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Aug 3, 2023, 10:52am EDT
tech

AI could transform breast cancer screening

An AI (Artificial Intelligence) sign is seen at the World Artificial Intelligence Conference (WAIC) in Shanghai, China July 6, 2023. REUTERS/Aly Song
REUTERS/Aly Song
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The News

The use of artificial intelligence in breast cancer screening is very promising, a new Swedish study suggests.

In a trial screening more than 80,000 Swedish women, researchers at Lund University determined that AI-driven tools could detect breast cancer at a “similar rate” to two radiologists, the BBC reported.

Researchers said AI’s potential cancer-screening abilities could address the shortage of radiologists and ease their workloads, while also cutting patients’ waiting times.

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We’ve curated reporting and insights on the role AI could play in healthcare in the years to come.

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Insights

  • Physicians in the U.S. are burning out, and a shortage of up to 124,000 doctors is expected by 2034. David Chou, a health tech executive, wrote in Forbes that generative AI could reduce the workload of some physicians and help burnout. But AI is largely being used to “automate administrative tasks,” Chou wrote, as the industry is still skeptical about adopting AI for clinical decisions.
  • Biotech company Moderna has turned to AI to identify areas with low vaccine uptake, and uses the data to roll out targeted messaging and campaigns to those communities. The company is also using the tech to hasten the development of new vaccines. AI “was what allowed us to figure out what mutations we needed to go after and expedite [the COVID-19 vaccine] to market,” Kate Cronin, chief brand officer at Moderna, said in June. — Euronews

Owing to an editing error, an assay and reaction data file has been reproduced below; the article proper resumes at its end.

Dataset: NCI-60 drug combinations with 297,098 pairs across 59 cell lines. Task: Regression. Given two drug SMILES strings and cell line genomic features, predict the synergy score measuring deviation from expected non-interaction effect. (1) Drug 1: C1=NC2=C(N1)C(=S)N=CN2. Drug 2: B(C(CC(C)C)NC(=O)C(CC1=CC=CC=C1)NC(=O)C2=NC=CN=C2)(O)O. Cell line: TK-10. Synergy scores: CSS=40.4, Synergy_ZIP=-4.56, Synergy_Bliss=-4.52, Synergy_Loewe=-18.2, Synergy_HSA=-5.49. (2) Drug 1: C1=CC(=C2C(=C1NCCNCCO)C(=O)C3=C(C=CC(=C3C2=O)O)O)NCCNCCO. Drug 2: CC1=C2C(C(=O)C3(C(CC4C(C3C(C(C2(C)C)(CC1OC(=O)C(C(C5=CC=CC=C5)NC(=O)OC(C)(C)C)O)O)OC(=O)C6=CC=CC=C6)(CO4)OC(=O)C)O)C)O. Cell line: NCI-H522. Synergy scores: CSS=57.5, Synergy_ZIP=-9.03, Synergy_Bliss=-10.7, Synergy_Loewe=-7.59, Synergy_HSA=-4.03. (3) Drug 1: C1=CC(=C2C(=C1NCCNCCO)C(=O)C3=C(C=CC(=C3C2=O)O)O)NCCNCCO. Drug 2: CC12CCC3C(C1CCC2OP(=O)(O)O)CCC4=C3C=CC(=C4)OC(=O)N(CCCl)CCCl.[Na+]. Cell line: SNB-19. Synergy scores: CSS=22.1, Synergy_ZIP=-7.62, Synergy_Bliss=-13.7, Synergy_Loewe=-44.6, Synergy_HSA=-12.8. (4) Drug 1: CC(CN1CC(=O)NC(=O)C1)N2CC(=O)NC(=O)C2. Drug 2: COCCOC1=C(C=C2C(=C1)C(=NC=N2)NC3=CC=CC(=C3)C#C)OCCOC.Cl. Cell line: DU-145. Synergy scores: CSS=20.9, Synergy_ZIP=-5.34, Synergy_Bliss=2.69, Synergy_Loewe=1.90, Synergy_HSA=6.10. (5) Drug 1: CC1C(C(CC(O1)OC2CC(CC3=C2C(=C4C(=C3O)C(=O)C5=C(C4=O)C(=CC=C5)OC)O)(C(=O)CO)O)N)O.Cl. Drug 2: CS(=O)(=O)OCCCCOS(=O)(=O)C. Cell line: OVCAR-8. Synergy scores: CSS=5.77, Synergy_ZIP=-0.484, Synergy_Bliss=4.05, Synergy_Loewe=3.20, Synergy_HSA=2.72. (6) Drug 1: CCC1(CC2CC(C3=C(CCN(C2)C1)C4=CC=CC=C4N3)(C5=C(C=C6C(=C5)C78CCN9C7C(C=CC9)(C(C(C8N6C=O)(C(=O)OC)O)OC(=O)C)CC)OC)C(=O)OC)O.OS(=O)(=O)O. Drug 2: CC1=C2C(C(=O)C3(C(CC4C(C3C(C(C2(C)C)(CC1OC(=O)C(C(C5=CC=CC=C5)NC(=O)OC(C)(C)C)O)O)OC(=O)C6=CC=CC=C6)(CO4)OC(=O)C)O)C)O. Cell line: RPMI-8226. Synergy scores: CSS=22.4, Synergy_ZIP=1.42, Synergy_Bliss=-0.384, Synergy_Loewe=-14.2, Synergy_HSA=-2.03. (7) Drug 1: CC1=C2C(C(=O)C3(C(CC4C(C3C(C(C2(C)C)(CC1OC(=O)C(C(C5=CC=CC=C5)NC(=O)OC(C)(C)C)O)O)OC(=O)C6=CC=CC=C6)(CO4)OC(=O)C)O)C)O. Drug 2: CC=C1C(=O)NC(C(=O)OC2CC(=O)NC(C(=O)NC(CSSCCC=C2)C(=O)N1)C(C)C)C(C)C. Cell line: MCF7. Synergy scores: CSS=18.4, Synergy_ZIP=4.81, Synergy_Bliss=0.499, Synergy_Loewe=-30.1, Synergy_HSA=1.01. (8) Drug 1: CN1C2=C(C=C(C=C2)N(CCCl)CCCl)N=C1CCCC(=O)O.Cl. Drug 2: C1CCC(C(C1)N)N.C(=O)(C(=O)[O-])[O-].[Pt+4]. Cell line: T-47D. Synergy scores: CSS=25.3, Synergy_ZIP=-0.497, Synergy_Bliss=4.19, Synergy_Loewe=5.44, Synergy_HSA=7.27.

• The Australian Medical Association has called for stronger oversight after revelations that doctors were using ChatGPT, OpenAI’s large-language model (LLM), to issue medical notes. Since there is no guarantee of patient privacy if medical concerns are shared with the LLM, the AMA asked doctors to halt the practice. The issue points to broader concerns over AI oversight. In a statement at the time, AMA president Steve Robson said, “We need to address the AI regulation gap ... especially in healthcare where there is the potential for patient injury from system errors, systemic bias embedded in algorithms and increased risk to patient privacy.” — The Guardian
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Know More

In addition to breast cancer screenings, scientists are hopeful that AI will have broad applications across healthcare.

Studies in the U.K. have found that AI was able to accurately diagnose people with heart failure, and has predicted whether patients with a degenerative disease would experience disease progression. It may also have applications in managing overflowing hospital waiting rooms: One AI model was able to predict 8 in 10 times whether someone who came to the ER was in need of emergency treatment.

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